California Supreme Court Upholds Physician Supervision Opt Out Decision
By Christine Locay, JD, RHIA, CPC
Vice President, Corporate Compliance Counsel
On June 29, 2012 the California Supreme Court upheld California Governor Arnold Schwarzenegger’s 2009 decision to opt out of federal regulations that require a CRNA to be supervised by the operating practitioner or an immediately available supervising anesthesiologist. To date, the list of opt out states includes Kentucky (April 2012), Iowa, Idaho, Nebraska, Minnesota, New Hampshire, New Mexico, Kansas, North Dakota, Washington, Alaska, Oregon, Montana, South Dakota, Wisconsin, Colorado and California. The decision to opt out is often very controversial with the debate focusing on patient safety and the ability to control health care costs, particularly in rural areas.
Opt Out Requirements
In order for a state to opt out of the supervision requirement, the Governor of the state must submit a letter to the Centers for Medicare and Medicaid Services (CMS) requesting an exemption. The Governor must “ attest that he or she has consulted with State Boards of Medicine and Nursing about issues related to access to and the quality of anesthesia services in the State and  has concluded that it is in the best interests of the State’s citizens to opt-out of the current physician supervision requirement, and  that the opt-out is consistent with State law.” The request for exemption is effective upon submission.
In reviewing “consistency” with state law, medical practice and hospital licensing laws, regulations, and rules must be considered. According to the American Association of Nurse Anesthetists (AANA), most states do not have laws or regulations that require CRNAs to be “supervised” by a physician. Without citing states, the AANA asserts that 39 states do not specifically require “supervision” in medical practice laws; 31 states do not require physician supervision or direction of CRNAs in hospital licensing laws and regulations; and 24 states do not require physician supervision or direction.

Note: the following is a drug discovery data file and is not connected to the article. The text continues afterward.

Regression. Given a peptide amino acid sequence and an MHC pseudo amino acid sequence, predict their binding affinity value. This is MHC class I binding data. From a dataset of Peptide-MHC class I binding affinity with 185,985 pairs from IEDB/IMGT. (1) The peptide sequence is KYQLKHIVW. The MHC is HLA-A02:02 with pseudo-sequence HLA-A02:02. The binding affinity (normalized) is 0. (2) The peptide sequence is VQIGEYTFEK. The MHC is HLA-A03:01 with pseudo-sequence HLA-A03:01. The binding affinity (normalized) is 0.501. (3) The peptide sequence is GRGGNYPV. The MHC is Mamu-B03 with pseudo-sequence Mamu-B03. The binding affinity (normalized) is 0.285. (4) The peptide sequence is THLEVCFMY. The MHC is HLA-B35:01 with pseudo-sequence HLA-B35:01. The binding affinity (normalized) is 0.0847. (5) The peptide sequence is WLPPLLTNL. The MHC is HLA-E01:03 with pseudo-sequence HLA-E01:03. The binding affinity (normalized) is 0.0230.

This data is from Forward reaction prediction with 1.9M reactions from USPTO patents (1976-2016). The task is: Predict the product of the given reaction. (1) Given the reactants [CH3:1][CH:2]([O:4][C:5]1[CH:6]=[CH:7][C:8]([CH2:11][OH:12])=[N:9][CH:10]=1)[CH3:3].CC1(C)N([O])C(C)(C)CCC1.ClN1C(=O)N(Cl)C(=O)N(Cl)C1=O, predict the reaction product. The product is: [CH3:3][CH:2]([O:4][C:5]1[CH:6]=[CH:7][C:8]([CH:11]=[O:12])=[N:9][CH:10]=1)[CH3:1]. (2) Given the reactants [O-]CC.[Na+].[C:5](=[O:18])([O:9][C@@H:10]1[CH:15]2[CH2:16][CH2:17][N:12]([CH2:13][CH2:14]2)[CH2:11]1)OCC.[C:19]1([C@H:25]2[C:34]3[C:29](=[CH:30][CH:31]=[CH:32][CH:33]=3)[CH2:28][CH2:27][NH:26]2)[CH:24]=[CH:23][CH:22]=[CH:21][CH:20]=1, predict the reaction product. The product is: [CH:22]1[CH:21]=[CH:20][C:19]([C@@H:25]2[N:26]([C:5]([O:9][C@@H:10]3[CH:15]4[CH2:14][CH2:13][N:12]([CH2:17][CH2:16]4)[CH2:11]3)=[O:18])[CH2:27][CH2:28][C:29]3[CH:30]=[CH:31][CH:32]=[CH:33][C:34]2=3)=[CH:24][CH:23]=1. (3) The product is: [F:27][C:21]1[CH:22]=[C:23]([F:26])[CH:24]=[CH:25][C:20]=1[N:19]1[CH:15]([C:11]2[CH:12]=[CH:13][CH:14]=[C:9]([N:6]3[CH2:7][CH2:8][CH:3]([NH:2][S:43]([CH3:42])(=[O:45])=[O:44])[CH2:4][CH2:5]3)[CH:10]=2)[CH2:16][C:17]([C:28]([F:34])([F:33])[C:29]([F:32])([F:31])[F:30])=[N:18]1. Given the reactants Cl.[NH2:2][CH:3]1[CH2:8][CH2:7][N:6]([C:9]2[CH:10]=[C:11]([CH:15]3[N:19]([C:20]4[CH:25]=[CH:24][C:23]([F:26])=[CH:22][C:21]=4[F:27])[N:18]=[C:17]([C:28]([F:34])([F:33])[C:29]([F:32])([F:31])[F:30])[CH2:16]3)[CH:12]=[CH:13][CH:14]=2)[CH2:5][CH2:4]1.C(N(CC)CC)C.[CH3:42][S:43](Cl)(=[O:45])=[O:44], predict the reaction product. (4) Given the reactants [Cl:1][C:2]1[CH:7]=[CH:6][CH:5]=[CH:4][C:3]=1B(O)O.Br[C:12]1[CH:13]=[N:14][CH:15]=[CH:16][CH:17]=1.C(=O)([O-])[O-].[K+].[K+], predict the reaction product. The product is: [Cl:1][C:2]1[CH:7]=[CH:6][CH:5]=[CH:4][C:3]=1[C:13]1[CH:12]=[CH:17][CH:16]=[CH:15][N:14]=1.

Defining “Supervision” and “Direction”
In discussing this issue, there is often confusion regarding the terms “supervision” and “direction.” The terms have different meanings depending on the context in which they are used. When these terms are used in reference to state law, state law determines the meaning, and these terms are often undefined. In reference to Medicare Conditions of Participation (which require physician supervision in absence of an opt out), the term “supervision” means immediate availability of the supervising physician. Even in states that have opted out, hospital bylaws, policies, or contracts may require supervision by an anesthesiologist. These contract terms are often undefined.
When the terms are used in the billing context, they have very specific meanings and refer to the billing model utilized by the group. If a group uses the “medical direction” billing model, the medically directing anesthesiologist must meet the 7 medical direction requirements and medically direct no more than 4 concurrent cases. Reimbursement is usually split 50/50 between the physician and CRNA. “Supervision” in the billing context means the supervising anesthesiologist is supervising 5 or more concurrent cases (or in some cases that there is incomplete “medical direction”). Most payors reduce payment for cases that are “supervised” as the term is used in the billing context.
In the “collaborative” model, the anesthesiologist is “supervising,” as that term is defined under state law or hospital policy, but the claim is submitted with the name of the CRNA only. Reimbursement is usually 100%, but reimbursement may vary depending on payor policies.
So long as state law and hospital requirements for “supervision” are met, groups may choose the “medical direction” or “collaborative” billing model even in states that have not opted out because the Medicare Conditions of Participation do not require that anesthesiologists medically direct; however, payor reimbursement policies must be considered in selecting the billing model because reimbursement may vary based on the billing methodology.
The information presented herein reflects general information that is current as of the date it was first published. In light of changes that may occur in the health care regulatory and compliance environments, the author’s presentation of this information might become outdated. Please check with your individual legal and/or compliance advisor(s) prior to taking any significant actions based upon the information and advice presented. This alert does not constitute legal advice.